Multimodal User Interface Principles

Multimodal User Interface Principles

1 Multiple Modalities Need to Be Synchronized

Spoken interaction is highly temporal, whereas visual interaction is spatial. When combining these modes of interaction in a multimodal interface, synchronization is a key feature that determines overall usability of the interface. Synchronization is key to the following multimodal acts:

Point and Talk

User points at a location on the map while speaking a question.

Redundant Confirmation

The user interface supplements visual output with a spoken confirmation; for example, a travel reservation system might highlight the user's selection while speaking an utterance of the form

Leaving from San Francisco

If not synchronized, this can increase the cognitive load on the user significantly and prove a source of confusion.

Parallel Communication

The user interaction leverages the availability of multiple streams of output to increase the band width of communication. For example, a travel reservation system might visually present a list of available flights and speak a prompt of the form

There are seven flights that match your request, and the flight at 8:30A.M. appears to be the most convenient.

To be effective, such complementary use of multiple modalities needs to be well synchronized with respect to the underlying interaction state.

2 Multimodal Interaction Should Degrade Gracefully

Human interaction degrades gracefully; for example, a face-to-face conversation degrades gracefully in that the communication still remains effective when one of the participants in the conversation is functionally blind, for example, when talking over a telephone. This form of graceful degradation is due to the high level of redundancy in human communication. As man-machine interfaces come to include multimodal interaction, we need to ensure that these interfaces degrade gracefully in a manner akin to human conversation. Such graceful degradation is important since the user's needs and abilities can change over time, for example, a user with a multimodal device moving between a noisy environment where spoken interaction fails and an eyes-free environment where visual interaction is unavailable.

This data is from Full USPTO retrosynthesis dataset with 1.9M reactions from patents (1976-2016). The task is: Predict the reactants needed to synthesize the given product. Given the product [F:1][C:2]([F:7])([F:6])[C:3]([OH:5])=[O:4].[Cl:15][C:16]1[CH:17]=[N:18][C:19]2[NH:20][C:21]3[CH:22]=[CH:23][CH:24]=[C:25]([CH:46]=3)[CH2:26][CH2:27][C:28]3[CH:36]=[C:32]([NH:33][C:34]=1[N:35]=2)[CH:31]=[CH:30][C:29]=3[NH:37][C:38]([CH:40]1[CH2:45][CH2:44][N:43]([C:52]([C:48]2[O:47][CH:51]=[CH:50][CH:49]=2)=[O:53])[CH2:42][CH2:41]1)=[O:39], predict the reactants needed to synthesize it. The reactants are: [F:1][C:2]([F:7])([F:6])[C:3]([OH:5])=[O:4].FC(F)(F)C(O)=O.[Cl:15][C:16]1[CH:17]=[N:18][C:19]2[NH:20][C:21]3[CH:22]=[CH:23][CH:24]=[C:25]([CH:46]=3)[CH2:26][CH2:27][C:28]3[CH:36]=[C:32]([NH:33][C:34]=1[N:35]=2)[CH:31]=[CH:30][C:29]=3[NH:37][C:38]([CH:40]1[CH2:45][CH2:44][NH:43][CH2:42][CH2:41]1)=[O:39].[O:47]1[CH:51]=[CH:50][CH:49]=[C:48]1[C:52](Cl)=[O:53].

Supplementary Modalities

The use of multiple modalities to supplement one another leads to user interfaces that degrade gracefully.

Complementary Modalities

Portions of the interface that use multiple modalities to complement one another are natural points where the interface will fail to degrade gracefully. When complementary modalities are used, the underlying system needs to be aware of the modalities that are currently available and ensure that all essential items of information are conveyed to the user. This is a key accessibility requirement when ensuring that the user interface is usable by individuals with different needs and abilities.